In this article and video, you’re going to learn about the art of concentrative meditation, its benefits and how to do it.
Concentrative meditation is not one meditation technique. It is a whole class of meditation techniques that utilize the practice of focused concentration on one object.
Meditation techniques can roughly be classed into three categories: Concentrative meditation, mindfulness meditation and open awareness meditation. Mindfulness meditation includes concentration on an object, but it adds the element of calm observation of thoughts and distractions. The third type of meditation is similar, but it does not include concentration.
Objects of focus in concentrative meditation vary. You can focus on a mantra, the breath, a line of a song, a candle flame, a visualized object such as a rainbow. a sunset, the moon and much more.
How to Practice Concentrative Meditation
A lot of people begin their practice by sitting up with the back straight, either in a chair or on a cushion, though there other postures as well. The eyes are usually closed or partially open.
In the case of breathing meditation, you typically breathe through the nose and become increasingly absorbed in the feeling of the breath.
If you get distracted from the breath, bring your consciousness back to the breath without judgment. It doesn’t matter how many times you get distracted. With grace, just keep coming back. You’ll get better at concentrating over time. You’ll also find that some sessions will be easier than others depending on the rhythms and fluctuations of the mind.
There are many objects to choose from when you’re practicing concentration meditation.
In Trataka meditation, you are gazing at a candle flame, the moon, the sunset, a painting, a dot drawn on a piece of paper. In most cases, you try to soften the gaze as much as possible and just “take in” the object that you are gazing at.
In many cases, you do this without blinking for as long as you can. Then you close your eyes and focus on whatever imprint of your object that you see when your eyes are closed. After this, you open your eyes and repeat the whole process.
Mantra meditation is the repetition of a word or a phrase. There is often a spiritual meaning to it as in the case of Om Namah Shivaya (the Shiva mantra). Sometimes there is no meaning at all. For example, Arnold Jackson repeated the word Ahhh-wooommmm in one episode of the old sitcom, Different Strokes. A mantra can be spoken aloud, sung or repeatedly mentally.
In concentrative meditation with a mantra, you keep going back to your mantra whenever you get distracted by thoughts, emotions and other distractions.
You can use visualizations when practicing concentrative meditation. One example is to visualize a waterfall or a creek.
Despite the word “visualization”, you are incorporating as many senses as possible. You’re smelling the grass, listening to the water and feeling the sun, the wind and your feet on the grass or mud. Your visualization becomes increasingly vivid and more nuanced.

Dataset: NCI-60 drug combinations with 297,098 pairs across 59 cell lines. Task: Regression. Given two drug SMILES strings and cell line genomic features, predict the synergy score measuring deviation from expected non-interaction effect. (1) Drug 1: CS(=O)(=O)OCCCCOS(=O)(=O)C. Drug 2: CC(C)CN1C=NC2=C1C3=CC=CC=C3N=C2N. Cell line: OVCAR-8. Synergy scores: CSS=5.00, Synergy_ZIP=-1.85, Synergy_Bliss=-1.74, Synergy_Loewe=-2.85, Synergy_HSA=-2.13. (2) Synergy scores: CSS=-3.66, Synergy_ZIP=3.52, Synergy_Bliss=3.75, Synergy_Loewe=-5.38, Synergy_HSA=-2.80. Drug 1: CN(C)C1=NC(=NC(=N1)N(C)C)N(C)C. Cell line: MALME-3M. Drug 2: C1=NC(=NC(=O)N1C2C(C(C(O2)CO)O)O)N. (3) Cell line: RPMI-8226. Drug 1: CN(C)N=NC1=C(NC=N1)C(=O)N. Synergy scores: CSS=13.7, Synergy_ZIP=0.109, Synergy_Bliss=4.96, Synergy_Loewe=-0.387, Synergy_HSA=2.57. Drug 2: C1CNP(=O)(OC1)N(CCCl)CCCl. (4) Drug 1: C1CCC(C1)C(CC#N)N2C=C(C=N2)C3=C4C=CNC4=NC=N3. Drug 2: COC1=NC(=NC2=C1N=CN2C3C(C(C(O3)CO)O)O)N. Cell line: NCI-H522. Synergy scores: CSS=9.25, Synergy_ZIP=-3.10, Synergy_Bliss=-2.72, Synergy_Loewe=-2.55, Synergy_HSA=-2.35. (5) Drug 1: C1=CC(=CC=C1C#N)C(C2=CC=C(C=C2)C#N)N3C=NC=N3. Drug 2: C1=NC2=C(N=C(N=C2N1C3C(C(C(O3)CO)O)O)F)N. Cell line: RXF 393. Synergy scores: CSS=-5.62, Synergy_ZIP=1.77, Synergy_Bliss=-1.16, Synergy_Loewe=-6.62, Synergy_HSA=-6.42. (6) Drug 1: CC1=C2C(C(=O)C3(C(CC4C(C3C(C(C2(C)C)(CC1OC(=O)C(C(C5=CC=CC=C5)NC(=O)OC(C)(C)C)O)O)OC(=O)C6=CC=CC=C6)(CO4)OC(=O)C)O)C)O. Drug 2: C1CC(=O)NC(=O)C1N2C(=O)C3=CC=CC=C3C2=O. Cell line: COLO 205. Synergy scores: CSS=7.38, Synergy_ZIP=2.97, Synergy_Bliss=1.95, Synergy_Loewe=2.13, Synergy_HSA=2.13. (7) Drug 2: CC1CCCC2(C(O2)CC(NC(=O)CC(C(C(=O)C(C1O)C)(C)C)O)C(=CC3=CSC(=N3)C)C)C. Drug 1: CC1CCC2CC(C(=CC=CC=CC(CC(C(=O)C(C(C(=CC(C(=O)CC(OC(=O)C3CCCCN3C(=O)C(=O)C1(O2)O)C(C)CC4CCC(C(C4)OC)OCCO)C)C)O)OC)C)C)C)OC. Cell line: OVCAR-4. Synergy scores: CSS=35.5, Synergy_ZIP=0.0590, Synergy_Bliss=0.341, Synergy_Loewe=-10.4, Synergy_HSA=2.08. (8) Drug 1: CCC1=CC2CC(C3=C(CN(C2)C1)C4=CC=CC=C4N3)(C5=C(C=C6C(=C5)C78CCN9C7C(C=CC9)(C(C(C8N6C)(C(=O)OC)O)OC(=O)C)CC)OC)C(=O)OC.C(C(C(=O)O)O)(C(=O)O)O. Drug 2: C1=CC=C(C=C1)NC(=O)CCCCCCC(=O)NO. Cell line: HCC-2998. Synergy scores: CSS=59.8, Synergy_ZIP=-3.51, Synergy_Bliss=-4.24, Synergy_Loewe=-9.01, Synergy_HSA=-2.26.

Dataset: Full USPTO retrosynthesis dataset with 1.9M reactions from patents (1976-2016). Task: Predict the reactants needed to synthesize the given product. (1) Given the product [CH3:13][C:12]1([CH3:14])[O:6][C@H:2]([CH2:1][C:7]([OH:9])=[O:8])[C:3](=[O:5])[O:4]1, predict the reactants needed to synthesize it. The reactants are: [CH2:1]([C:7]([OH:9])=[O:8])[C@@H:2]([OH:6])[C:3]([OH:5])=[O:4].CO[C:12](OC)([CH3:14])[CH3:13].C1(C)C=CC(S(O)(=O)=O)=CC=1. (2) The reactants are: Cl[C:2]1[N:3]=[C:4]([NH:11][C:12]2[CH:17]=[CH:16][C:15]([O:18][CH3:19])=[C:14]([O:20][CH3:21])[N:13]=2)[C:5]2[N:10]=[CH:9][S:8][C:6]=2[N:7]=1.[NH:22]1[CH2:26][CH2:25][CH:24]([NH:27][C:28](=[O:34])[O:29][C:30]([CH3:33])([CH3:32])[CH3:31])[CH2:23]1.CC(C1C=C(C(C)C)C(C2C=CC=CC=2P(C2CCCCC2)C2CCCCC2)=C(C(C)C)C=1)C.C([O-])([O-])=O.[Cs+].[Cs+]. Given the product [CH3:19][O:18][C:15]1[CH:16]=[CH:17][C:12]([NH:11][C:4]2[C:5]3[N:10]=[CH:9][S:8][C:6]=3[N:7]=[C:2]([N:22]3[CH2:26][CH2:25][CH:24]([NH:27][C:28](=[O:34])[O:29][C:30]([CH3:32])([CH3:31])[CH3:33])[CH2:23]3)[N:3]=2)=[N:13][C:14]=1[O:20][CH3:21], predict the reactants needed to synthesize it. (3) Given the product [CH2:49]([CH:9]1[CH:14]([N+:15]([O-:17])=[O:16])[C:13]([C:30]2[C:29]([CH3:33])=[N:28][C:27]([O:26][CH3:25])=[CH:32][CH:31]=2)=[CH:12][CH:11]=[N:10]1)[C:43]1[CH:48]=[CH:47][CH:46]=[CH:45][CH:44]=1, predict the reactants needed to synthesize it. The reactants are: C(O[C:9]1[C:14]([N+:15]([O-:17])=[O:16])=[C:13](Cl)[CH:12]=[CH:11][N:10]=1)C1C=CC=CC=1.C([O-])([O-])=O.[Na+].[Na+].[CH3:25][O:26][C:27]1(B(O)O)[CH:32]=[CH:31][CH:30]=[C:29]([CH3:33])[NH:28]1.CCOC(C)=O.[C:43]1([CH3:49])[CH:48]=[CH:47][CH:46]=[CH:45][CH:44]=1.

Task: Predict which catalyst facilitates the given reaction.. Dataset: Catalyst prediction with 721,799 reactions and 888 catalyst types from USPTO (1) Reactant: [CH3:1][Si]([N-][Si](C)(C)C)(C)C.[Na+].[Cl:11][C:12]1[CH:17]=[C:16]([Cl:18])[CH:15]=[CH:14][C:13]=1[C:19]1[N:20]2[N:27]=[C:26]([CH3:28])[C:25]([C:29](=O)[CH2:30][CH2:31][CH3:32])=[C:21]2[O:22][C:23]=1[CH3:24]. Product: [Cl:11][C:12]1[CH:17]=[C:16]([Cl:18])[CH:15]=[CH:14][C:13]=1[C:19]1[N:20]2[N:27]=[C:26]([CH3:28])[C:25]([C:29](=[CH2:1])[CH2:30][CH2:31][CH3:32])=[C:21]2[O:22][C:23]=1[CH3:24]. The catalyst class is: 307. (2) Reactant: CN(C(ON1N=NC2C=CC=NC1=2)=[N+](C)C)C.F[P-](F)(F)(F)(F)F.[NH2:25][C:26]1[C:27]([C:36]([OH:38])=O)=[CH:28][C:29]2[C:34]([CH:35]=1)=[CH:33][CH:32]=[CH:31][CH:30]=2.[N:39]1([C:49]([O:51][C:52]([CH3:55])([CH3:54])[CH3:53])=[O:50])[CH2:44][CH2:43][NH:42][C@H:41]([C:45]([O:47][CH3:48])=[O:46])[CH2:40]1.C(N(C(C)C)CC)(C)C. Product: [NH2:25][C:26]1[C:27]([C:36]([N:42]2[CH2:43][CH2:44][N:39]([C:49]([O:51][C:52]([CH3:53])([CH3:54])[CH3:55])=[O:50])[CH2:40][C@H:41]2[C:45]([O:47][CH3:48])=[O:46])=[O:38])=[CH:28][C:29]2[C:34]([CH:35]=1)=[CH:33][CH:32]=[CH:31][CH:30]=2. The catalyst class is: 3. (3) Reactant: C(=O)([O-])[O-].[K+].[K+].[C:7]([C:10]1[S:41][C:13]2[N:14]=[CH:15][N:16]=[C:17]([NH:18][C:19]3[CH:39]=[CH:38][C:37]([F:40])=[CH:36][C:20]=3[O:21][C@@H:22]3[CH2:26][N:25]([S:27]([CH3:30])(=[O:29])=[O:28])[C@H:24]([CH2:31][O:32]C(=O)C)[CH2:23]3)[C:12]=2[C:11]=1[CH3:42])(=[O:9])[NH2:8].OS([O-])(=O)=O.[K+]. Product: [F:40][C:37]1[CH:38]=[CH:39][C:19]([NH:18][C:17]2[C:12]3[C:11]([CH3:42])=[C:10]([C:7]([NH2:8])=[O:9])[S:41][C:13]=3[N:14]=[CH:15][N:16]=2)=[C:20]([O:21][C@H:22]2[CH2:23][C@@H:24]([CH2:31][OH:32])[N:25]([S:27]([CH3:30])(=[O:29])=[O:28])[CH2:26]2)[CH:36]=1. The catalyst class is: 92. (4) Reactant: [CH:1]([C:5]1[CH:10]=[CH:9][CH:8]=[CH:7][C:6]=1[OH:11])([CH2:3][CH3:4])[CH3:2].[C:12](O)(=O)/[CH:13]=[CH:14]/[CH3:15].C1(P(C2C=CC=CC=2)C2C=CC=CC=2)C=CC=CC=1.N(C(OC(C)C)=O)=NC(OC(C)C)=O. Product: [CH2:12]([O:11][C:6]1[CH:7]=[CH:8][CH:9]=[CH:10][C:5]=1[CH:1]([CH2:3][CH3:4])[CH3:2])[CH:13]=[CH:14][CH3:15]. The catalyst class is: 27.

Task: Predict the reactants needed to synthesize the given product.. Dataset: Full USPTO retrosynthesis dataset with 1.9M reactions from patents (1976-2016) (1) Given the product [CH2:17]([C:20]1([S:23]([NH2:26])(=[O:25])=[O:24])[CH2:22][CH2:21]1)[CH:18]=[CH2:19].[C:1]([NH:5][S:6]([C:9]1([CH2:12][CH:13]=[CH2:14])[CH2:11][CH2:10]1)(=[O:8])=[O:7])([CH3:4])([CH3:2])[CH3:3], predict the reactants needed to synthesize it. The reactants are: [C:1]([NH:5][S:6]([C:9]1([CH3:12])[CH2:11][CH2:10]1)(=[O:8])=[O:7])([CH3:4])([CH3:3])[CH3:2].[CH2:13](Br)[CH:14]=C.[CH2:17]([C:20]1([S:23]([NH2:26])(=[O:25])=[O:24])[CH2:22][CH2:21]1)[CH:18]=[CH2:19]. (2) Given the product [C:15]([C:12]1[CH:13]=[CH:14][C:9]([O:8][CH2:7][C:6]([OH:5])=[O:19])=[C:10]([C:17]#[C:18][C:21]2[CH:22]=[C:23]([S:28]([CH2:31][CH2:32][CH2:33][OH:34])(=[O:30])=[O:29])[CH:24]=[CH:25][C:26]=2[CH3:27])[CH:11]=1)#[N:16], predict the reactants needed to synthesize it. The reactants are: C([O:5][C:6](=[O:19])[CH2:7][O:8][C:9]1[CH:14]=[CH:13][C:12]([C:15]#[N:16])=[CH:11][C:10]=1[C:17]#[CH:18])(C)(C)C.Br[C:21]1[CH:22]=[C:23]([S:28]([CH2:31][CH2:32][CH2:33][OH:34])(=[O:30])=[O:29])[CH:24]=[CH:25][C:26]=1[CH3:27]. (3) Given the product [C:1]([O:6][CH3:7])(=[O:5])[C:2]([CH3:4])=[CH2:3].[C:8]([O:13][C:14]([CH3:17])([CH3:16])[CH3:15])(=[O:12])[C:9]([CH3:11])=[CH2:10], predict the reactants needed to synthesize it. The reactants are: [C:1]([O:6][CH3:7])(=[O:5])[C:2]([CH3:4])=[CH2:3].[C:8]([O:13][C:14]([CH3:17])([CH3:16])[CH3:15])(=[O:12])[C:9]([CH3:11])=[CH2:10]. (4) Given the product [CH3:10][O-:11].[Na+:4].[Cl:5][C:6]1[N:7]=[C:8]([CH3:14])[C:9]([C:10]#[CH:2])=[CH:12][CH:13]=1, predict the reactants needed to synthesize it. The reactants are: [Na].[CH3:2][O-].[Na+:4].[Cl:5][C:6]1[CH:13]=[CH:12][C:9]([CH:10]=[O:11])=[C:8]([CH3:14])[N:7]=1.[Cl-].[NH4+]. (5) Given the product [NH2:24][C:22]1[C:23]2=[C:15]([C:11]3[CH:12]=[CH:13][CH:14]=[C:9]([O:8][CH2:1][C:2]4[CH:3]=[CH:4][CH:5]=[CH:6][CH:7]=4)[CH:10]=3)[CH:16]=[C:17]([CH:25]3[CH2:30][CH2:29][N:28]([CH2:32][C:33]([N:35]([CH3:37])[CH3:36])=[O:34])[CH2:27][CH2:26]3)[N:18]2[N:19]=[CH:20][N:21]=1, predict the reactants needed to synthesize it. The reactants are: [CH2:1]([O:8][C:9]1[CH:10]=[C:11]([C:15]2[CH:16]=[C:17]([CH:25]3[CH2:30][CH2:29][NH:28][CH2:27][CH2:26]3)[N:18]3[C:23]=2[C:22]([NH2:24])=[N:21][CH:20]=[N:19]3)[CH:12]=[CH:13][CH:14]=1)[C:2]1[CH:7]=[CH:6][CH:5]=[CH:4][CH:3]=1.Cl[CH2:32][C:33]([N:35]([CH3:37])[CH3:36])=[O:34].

The increased nuance is what you are aiming for in all concentrative meditation techniques.
I often characterize meditation as the art of falling in love. When you’re with your lover on a good day, you are deeply aware of each other. You may even say certain things or do certain things at the same time. There’s a merging happening – a feeling of being in tune.
You will notice things in each other that most people would filter out of consciousness. You will notice a lot more subtlety. This is what you’re aiming for, whatever your chosen object is. For example, each breath is a new breath with distinct subtle patterns rather than being a repetition of the same thing each time.
Benefits of Concentrative Meditation
The concentrative element of meditation has many benefits. People often report the ability to concentrate on daily work tasks with deeper absorption and with greater discipline.
Concentration also increases your ability to capture moments with a lot more detail and nuance – moment by moment.
This greater detail counters the tendency to filter out information and organize what’s left into stereotypes. Instead of looking at a German Shepherd and just throwing it into the “German Shepherd” section in the brain, this tendency will gradually allow us to see this being with much more depth. The conceptual mind won’t just package it into the “German Shepherd” category as if all of these beings were the same.
Some people use concentrative meditation to increase ESP, which is a fancy acronym describing the ability to process certain types of subtle information that we are normally not used to processing consciously. Some objects of focus are better for this purpose than others.
When you are highly concentrated on one thing, relaxation is one of the main results. Tension has a tendency to fall away. This includes chronic tension which is associated with all types of emotional problems and hang ups.
If you would like to add mindfulness to your practice, please visit How to Practice Mindfulness Meditation.
Tom Von Deck is a meditation trainer, corporate speaker and author of Oceanic Mind – The Deeper Meditation Training Course. Tom specializes in making meditation much much easier for busy and non-busy people from all backgrounds and paths. He is the Mackdaddy of The Deeper Meditation Blog and DeeperMeditation.Net.
What kind of concentrative meditation works for you? Share your thoughts in the comments below.